Are there really any genuine funny books out there to read?

Discussion in 'Books & Literature' started by drunkenmaster, Aug 7, 2013.

  1. drunkenmaster

    drunkenmaster
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    After reading a lot of non-fiction and recently more so fiction thrillers, I have decided I want a change in my reading habits.
    In the past I have read A few Bill Bryson's books, Hitchhikers, and tried Nick Hornby.
    I want to laugh out loud, not be mildly amused by pretentious rom-coms.
    As I get older (yes I am one of those!), I find the older TV series such as Fawlty Towers, Dad's Army, and Blackadder, the only things that make me laugh. Don't get me wrong I love Mock the Week QI, and Have I got News... really good. Including, quite a few stand up comedians, but the so called Comedy TV Series of nowadays, are mostly pants.
    Right rant over from the Grumpy Old Man
    So what have you read novel-wise, recently of say the past 5 years that you can genuinely say made you laugh out loud? and made the wife, partner, cat, neighbour startled and think, I gotta get me that!!
    It could be a list and if you can think of anything even a bit older no problem.
    Looking forward to your suggestions - DM
     
  2. FruitBat

    FruitBat
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    Wilt
     
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  3. richardb70

    richardb70
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    Does it have to be fiction? I'd try Spike Milligan's wartime bios for starters.

    If fiction, then yes, Tom Sharpe is a good bet. His South African books are pretty hilarious.

    And for those random bathroom moments, the Viz Profanisaurus is hard to beat, you need a puerile mindset though :)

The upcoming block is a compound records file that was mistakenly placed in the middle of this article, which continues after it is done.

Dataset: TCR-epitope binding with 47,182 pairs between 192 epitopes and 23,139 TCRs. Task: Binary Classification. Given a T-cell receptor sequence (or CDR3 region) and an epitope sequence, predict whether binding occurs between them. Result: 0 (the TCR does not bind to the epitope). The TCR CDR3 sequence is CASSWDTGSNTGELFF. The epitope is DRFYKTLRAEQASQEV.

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  4. Cobb

    Cobb
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    It's an old one now but I loved Otis Lee Crenshaw: I Blame Society by Rich Hall. It's an "autobiography" of Rich Halls alto ego. Every paragraph was hilarious.
     
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  5. drunkenmaster

    drunkenmaster
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    Nah it does not have to be fiction, so far all the suggestions sound good.
    richardb70My mindset is so puerile, my kids are more sensible than me!, also its pretty twisted, but got fed up of Frankie Boyle, as he seems to base his humour more on shock value, and hes become pretty predictable.
    Keep them coming, my reading rate averages on one book over three days, unless I have to talk to the family :)
     
  6. EarthRod

    EarthRod
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    Terry Pratchett's discworld novels are very funny IMO. There are quite a few in the series of novels starting with 'The Colour Of Magic'.

    But they are wacky and I recommend them.

    :thumbsup:
     
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  7. Sonic67

    Sonic67
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    Terry Pratchet's Wyrd Sisters books.
     
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  8. Theydon Bois

    Theydon Bois
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    Of the Pratchett books I much prefer the Witches or the Guards books, and also the more recent Ludwig books (Postal etc)
     
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  9. Sonic67